I stand corrected
Until we started asking patients
about wearing schedules, I thought we didn't have a large extended-wear
practice. We told our two-week replacement lens patients, "Don't sleep in your contact
lenses." We assumed they left our office committed to compliance with our removal
and replacement instructions.
What we found from asking our patients
about their wearing habits, however, was that about 60% sleep in their lenses on
a somewhat routine basis. Nine percent report routinely sleeping at least one or
two nights a week in their lenses whether they are approved for overnight
wear or not and more than 50%
report occasionally sleeping in their lenses. We learn this by asking a series of
questions, starting with, "Do you sleep in your lenses at all?" If they answer yes,
we ask how often. "Do you nap or sleep in them overnight sometimes?" If they answer
overnight, we ask how often.
Our technicians in pre-testing and
the O.D. during the exam each ask these questions. We've found that when patients
admit to staff that they occasionally
sleep in their lenses, they are more likely to spill the complete truth to the
We keep a database of our patients' responses. We categorize patients by everything
from age to prescription (myopia, astigmatism, presbyopia, type of contact lens
worn, etc.). We can perform surveys that help us serve our patients better, as well
as improve our practice's performance.
Getting to the root of it
We also found that about 80% of our
patients extend the life span of their lenses beyond the stated replacement schedule.
So patients disregarded our instructions. How, then, could we impress on patients
the need for compliance? We analyzed the problems and perceptions and created steps
to counter those.
Eyelids. Most of the complaints we hear are about contact lens discomfort. In my
experience, this discomfort is often times related to eyelid changes caused by an
unclean contact lens. We invert the patient's eyelid, take a digital photo and let
them compare it to a photo of a healthy eyelid with no papillary changes. We can
almost see the light bulbs illuminate over their heads. They understand intuitively
that when their eyelid surface is compromised, contact lenses may be uncomfortable.
This one image has done more to impress the need for compliance than anything else
Cost. For some reason, patients hang onto the perception that contact lenses are
expensive and that it's wasteful to dispose of them on the schedule. It's human
nature. We've probably all failed to replace our tires when the manufacturer recommended.
In some regard, we've brought this problem on ourselves by telling patients that
new contact lenses are so much better than the early soft lenses.
But the overall cost of contact lenses
on a per-day basis is remarkably low. Find a way to illustrate that point. In our
community of 39,000 people (22,000 of whom are college students) we learned that
66% of all meals are eaten out. We tell patients, "You're spending $5 to $10 a day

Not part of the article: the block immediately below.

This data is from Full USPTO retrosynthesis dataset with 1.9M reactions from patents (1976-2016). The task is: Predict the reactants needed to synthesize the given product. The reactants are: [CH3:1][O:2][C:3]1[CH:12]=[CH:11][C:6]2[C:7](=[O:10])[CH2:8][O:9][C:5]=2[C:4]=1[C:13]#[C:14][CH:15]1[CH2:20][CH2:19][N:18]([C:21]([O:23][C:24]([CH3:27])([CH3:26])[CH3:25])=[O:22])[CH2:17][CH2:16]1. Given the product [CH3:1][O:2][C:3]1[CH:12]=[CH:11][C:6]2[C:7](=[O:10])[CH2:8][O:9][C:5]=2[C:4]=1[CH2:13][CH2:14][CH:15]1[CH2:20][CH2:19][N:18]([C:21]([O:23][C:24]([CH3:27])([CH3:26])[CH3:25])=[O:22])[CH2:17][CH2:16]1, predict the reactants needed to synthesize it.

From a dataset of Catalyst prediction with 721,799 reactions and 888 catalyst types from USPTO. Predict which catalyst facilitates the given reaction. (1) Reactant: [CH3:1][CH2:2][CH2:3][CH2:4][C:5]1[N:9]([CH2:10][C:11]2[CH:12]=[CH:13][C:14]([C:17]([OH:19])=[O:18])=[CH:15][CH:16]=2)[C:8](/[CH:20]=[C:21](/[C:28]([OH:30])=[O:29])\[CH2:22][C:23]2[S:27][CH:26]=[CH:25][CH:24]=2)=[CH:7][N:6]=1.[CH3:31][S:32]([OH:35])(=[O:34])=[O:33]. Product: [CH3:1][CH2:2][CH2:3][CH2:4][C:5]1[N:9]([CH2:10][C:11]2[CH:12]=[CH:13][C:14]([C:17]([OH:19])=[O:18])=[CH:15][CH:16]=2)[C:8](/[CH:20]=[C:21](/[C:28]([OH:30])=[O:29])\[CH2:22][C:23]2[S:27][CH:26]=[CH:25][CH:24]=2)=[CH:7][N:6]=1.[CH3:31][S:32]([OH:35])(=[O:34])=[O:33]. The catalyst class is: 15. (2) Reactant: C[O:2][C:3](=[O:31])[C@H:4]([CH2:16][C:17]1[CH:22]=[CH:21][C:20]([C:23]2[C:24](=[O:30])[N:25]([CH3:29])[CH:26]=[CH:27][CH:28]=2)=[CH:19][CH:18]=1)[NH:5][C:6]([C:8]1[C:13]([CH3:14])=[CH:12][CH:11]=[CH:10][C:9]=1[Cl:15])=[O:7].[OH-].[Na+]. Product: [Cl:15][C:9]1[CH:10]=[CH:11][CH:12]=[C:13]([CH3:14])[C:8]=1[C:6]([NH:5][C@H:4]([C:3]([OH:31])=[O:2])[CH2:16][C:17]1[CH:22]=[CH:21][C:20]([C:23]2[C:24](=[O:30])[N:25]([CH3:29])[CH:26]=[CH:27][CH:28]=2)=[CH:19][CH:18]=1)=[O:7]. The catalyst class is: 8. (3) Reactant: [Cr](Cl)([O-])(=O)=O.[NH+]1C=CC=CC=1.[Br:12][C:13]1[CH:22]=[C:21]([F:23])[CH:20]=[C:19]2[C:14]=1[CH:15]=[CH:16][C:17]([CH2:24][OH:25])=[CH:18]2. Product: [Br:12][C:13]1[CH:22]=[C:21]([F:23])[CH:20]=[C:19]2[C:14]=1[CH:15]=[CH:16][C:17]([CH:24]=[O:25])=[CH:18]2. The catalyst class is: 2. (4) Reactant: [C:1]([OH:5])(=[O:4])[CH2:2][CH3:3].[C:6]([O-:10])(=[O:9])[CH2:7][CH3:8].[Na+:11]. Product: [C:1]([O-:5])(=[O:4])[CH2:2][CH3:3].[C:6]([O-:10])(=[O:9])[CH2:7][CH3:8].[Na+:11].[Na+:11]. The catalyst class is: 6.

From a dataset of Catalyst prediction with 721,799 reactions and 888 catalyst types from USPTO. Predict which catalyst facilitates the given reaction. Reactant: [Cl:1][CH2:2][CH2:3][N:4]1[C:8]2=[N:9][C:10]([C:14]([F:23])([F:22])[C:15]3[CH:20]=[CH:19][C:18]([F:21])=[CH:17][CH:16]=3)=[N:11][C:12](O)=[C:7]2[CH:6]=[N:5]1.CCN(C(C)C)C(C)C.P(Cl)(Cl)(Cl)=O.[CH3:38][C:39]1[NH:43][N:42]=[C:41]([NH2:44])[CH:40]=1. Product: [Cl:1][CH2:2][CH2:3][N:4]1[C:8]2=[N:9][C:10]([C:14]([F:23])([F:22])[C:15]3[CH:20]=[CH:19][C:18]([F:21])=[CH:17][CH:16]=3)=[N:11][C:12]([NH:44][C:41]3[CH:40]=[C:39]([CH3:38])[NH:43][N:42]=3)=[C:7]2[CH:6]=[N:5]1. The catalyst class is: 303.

eating out; that's much more expensive than the cost of a daily disposable, monthly
replacement or the breathable silicone hydrogel
lenses that are approved for either six nights, or up to 30 nights of continuous
Switch lenses. All of this leads up to our final presentation. We aggressively move
patients into a daily disposable lens, or hyper-Dk/t silicone hydrogel lenses approved
for extended wear.
For those who report only occasionally
sleeping in their lenses, we recommend the only silicone hydrogel two-week replacement
lens approved for up to six nights extended wear. For those who prefer or report
sleeping in their contact lenses for up to 30 nights, we recommend the monthly replacement
silicone hydrogel lens.
Our one-two punch
In our practice, it's simple
if patients want to sleep in their lenses overnight, we want them in the lens with
the highest oxygen transmissibility level. If they want to wear contact lenses occasionally
or strictly on a daily-wear basis, we encourage daily disposable lenses and use
the eyelid photos as an incentive to replace lenses. When a patient tries to get
a second day of wear out of a daily disposable lens, and it feels uncomfortable,
the image of those bumps on their eyelids may be enough to scare them straight.
In addition to our frank discussions
about the benefits of healthy contact lens wear, the second part of our two-pronged
approach is to disabuse patients of the notion that contact lenses are costly. Compare
it to the price of a soda from a vending machine or a cup of coffee. At the same
time, move them into a contact lens that is a healthy option for their eyes.
Over the past year, this new approach
has been very effective. Patients return on time, replace lenses more regularly
and, with the eyelid photo, have received an entirely new education on eye health
and contact lens compliance. Put another way, recommending healthy contact lenses
options for our patients has been not only good for our patients, but also good
for our practice. It starts with knowing how contact lens patients wear their
lenses. That requires asking them whether they are occasionally,
frequently, routinely or never sleeping in their lenses.
Dr. Cockrell is in private practice.
You can reach him at Dacockrell@cockrelleyecare.com.
Optometric Management, Issue: July 2005